Stable pricing found in used market as trade volumes remain low

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Updated May 24, 2018

Avg selling price of 3 to 5 year old sleeper tractor trailersUsed Class 8 trade volumes remained below industry projections last month, keeping prices stable throughout the auction, wholesale and retail used truck markets, J.D. Power writes in its May Commercial Truck Guidelines market report.

Starting in the auction sleeper market, J.D. Power says the lower than anticipated trade rates found within the trucking industry allowed average Class 8 prices in April to outpace March totals and remain well ahead of 2017. The company also notes “smaller auction houses continue to move more trucks than last year.”

J.D. Power’s benchmark model for April shows model year (MY) 2015 tractors averaging $45,500, $4,750 (11.7 percent) higher than March; MY 2014 tractors averaging $34,000, $1,250 (3.5 percent) lower than March; MY 2013 tractors averaging $33,250, $1,750 (5.6 percent) higher than March; MY 2012 tractors averaging $26,500, $500 (1.9 percent) lower than March; MY 2011 tractors averaging $25,500, $4,750 (22.9 percent) higher than March.

The company adds four- to six-years-old trucks bought 20 percent more money in April than the previous period in 2017, adding “demand has clearly picked up, but we still predict an accelerated volume of trades in the upcoming months.”

Pricing wasn’t as dynamic in the sleeper retail market, but J.D. Power writes April still looks “to be another healthy month as supply remains in check.”

The company states the average Class sleeper tractor retailed in March was 76 months old, had 462,691 miles, and brought $48,534. Compared to the previous month, J.D. Power says that average sleeper was two months older, had 4,467 (1 percent) more miles and brought $53 (0.1 percent) less money. Compared to March 2017, this average sleeper was five months older, had 21,237 (4.8 percent) more miles and brought $623 (1.3) less money.

In the popular three- to five-year-old truck cohort, J.D. Power states average prices last month were as follows:

  • MY 2016: $84,565, $8,672 (11.4 percent) higher than February
  • MY 2015: $65,617, $2,198 (3.5 percent) higher than February
  • MY 2014: $46,555, $1,437 (3 percent) lower than February

On a year-over-year basis, J.D. Power writes late-model trucks sold in the first quarter of 2018 brought 4.8 percent more money than the same period in 2017. Additionally, the company states “there was no noticeable comparative movement” in March from a specific model basis.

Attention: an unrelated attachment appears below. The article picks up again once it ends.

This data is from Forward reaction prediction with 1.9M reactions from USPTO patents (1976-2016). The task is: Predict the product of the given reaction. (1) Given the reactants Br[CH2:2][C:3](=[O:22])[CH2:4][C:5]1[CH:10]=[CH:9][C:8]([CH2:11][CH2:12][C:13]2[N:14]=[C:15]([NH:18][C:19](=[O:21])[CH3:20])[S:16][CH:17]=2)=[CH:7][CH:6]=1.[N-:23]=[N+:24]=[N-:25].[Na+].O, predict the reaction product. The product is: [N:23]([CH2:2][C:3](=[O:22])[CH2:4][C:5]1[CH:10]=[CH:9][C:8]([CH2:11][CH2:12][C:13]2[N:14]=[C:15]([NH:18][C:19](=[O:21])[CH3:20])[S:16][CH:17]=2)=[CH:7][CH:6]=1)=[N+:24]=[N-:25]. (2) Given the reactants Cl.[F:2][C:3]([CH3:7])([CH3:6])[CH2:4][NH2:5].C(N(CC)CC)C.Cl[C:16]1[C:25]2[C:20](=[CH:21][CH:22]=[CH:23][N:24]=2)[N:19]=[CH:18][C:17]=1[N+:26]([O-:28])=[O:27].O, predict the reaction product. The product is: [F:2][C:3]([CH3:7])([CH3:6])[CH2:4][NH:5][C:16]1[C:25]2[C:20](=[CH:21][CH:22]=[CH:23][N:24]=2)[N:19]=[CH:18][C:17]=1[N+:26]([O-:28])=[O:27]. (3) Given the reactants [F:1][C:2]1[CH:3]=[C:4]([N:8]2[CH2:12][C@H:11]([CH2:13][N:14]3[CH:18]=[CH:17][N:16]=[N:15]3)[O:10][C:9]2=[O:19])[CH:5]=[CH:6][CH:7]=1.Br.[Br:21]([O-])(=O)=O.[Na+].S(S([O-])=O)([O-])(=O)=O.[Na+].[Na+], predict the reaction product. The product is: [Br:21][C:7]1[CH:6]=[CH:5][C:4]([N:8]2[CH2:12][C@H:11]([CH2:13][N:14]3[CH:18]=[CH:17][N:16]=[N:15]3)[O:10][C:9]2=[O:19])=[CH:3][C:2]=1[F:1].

One area where a major change was found was in the dealer sales per rooftop. J.D. Power writes “Class 8 sales per dealership moved up solidly in March, coming in at 5.7 trucks per rooftop. This result is the highest in 10 months and is in line with predictions. Winter weather is behind us, the freight environment remains red-hot, and buyers are relatively optimistic about the economy — so expect more dealership traffic.”

Retail value forecast change year over yearTurning its attention to the long-term market, J.D. Power adds “new truck orders remain extremely high, which will add supply to a market already expected to increase in 2018.”

Finally, used sales were mixed in the medium-duty market, J.D. Power reports.

Class 3 and 4 cabovers averaged $16,486 in March, which was $2,292 (16.1 percent) higher than February but $5,989 (26.6 percent) less than 2017. J.D. Power writes “March’s results splits the difference between January’s strength and February’s weakness.”

In the conventional space, J.D. Power states Class 4 trucks averaged $18,921 in March, $1,369 (6.7 percent) lower than February and $2,139 (10.2 percent) lower than March 2017. Class 6 trucks averaged $19,945, which was $112 (0.6 percent) lower than February and $1,377 (7.4 percent) higher than March 2017.

J.D. Power adds “Class 4 weakness this month was due to a relatively large number of lower-priced trucks impacting the average. We do not expect major depreciation in this segment through the summer.”

In predicting future months, J.D. Power writes: “We expect the supply of used trucks to continue to increase noticeably as the second quarter unfolds. Demand has improved quite a bit in recent months, which will keep depreciation at around the 2 percent level, on average, by year’s end.

For more information, and to read the entirety of this month’s report, please CLICK HERE.

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